Original Research - Special Collection: COVID-19 from a Theological Perspective

Jesus: The infected healer and infectious community – Liminality and creative rituals in the Jesus community in view of COVID-19

Zorodzai Dube
HTS Teologiese Studies / Theological Studies | Vol 76, No 1 | a6189 | DOI: https://doi.org/10.4102/hts.v76i1.6189 | © 2020 Zorodzai Dube | This work is licensed under CC Attribution 4.0
Submitted: 08 June 2020 | Published: 24 November 2020

About the author(s)

Zorodzai Dube, Department of New Testament, Faculty of Theology and Religion, University of Pretoria, Pretoria, South Africa


Using theories in medical anthropology, especially the ideas inspired by Hector Avalos and George Foster, the study explains three activities associated with the early Christian healthcare system: (1) touching infectious people, (2) hospitality towards possibly infectious people and (3) the practice of itinerary evangelism as an activity that earned Christianity the dubious role of being a carrier of infectious diseases. Discussed alongside the issues associated with the advent of COVID-19, the study aims at (1) reflecting that early Christian healthcare system, which was an offshoot of Jewish healthcare systems, had practices that were perceived to exacerbate infection. In addition, (2) in view of the advent of COVID-19 pandemic, although of lesser catastrophe to ancient plagues, the study proposes that such epidemics call upon the collective actions of mercy and kindness, as Jesus did towards the infected. Theoretically, Victor Turner’s concepts of liminality and communitas assist in imagining the discursive ideas concerning labelling and marginalisation of the Jesus movement, with comparative implication towards those suspected to have contracted the deadly COVID-19 virus. The study concludes with a warning against Christian practices that may further inflame infection by suggesting alternative practices for love and empathy towards others.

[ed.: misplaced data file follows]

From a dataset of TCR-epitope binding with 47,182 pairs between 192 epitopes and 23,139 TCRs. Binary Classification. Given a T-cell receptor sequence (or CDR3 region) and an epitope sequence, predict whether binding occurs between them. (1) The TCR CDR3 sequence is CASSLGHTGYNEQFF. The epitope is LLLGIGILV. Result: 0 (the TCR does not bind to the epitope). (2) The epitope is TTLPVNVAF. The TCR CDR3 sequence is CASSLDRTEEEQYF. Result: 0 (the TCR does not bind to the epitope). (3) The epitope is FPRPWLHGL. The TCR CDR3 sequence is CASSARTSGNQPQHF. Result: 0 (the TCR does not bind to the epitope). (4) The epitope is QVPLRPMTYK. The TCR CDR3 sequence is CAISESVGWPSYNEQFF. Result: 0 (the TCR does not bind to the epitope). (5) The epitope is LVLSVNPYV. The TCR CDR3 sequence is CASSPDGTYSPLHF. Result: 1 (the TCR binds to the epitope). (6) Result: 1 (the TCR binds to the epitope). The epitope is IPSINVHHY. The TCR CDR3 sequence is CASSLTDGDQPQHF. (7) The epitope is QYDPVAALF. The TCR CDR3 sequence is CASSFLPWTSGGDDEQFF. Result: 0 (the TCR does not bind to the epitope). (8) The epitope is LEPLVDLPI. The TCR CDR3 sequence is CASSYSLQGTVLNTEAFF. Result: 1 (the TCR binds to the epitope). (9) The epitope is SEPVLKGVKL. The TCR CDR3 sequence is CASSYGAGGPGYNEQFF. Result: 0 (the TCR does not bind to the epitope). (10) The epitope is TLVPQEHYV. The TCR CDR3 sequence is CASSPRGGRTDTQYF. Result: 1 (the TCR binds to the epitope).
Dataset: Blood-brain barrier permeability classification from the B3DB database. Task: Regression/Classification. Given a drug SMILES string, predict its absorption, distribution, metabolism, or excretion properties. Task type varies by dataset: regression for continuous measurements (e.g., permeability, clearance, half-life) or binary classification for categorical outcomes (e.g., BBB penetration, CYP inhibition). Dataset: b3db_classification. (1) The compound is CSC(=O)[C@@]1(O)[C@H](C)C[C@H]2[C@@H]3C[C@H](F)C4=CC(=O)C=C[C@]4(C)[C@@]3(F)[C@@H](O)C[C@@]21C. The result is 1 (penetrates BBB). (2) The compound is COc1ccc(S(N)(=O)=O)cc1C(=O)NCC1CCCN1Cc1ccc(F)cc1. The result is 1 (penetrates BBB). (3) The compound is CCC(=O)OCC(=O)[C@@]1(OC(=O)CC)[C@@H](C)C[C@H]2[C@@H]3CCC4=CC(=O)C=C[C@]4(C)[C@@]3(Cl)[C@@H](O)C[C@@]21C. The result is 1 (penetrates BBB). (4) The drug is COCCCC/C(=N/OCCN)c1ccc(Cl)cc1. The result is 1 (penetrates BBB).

Contribution: Using ideas concerning infectious diseases in antiquity, the study reinterprets the Jesus movement as a movement that was perceived as carriers of infectious disease. Due to fear of infectious diseases, the rituals associated with hospitality towards the outsiders, the touch and laying of hands and iternary lifestyle were seen as promoting infection. Taking this perspective, the Jesus movement whose modus operandi is mostly associated with the periphery of the villages and cities created alternative rituals for the outcast. In view of the spread of COVID19, such stance by the Jesus movement provides lessons for the church and society to reach out to people who are considered infectious and burden to main society.


COVID-19; marginalisation; infection; Jewish healthcare; labelling; communitas


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